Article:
SWEDISH SOUTH ASIAN STUDIES NETWORK
SASNET’s former director, Staffan Lindberg, and deputy director, Lars Eklund, made three previous contact journeys to India, 2002, 2003 and 2005. The purpose of the current trip was for Anna Lindberg and Lars Eklund to visit universities and research institutes in geographical areas in India not covered by SASNET earlier. Organizations were chosen based on their collaboration with Swedish universities or with future collaboration in mind. Our aim was also to cover a variety of disciplines. We mostly focused on institutions with research and Ph.D. programs, and less on colleges providing undergraduate education alone. Read the itinerary for the tour (as a pdf-file).
Our one month journey, during which we visited almost thirty institutions and organizations, taught us a great deal about the Indian system of higher education. Some of our appointments were brief “courtesy visits”, but in most places we met with vice-chancellors, staff from the international office, or others with influential positions in the university, and had fruitful discussions about various collaboration possibilities with SASNET partners in Sweden.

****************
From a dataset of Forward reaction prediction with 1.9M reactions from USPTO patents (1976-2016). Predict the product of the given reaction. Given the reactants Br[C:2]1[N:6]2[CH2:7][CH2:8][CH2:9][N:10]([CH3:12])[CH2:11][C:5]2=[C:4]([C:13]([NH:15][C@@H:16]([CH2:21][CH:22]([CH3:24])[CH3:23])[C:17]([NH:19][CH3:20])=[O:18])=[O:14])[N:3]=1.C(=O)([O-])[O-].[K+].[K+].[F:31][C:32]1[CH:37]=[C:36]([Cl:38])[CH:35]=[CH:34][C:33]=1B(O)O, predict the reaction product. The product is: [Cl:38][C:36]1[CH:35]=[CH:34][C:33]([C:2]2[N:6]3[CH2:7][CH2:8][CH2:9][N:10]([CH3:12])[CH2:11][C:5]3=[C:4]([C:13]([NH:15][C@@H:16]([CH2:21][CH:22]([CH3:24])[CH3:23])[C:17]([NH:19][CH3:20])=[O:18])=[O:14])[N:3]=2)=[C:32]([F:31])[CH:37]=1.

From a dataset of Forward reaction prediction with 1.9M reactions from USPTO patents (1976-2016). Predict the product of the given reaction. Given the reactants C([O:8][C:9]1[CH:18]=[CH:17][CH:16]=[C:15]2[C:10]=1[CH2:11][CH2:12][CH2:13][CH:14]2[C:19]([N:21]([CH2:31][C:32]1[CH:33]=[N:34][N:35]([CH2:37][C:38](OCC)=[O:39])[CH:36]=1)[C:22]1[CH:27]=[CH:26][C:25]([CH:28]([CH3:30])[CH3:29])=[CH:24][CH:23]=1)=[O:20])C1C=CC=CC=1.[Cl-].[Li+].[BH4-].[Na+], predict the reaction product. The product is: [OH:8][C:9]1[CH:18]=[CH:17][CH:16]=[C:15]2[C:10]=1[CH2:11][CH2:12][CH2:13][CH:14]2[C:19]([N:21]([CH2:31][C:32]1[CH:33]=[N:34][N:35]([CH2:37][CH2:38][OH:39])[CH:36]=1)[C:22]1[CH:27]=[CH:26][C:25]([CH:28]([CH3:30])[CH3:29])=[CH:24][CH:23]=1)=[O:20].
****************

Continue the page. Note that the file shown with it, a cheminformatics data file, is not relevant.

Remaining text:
It was gratifying to learn that SASNET is relatively well known and enjoys a good reputation in many of the places we visited. People expressed their appreciation of SASNET’s newsletters and our website, which have contributed to putting Swedish Universities on the international map of research and higher education. Where people were not familiar with SASNET, we had the opportunity of introducing them to the organization.
In order to become better informed about the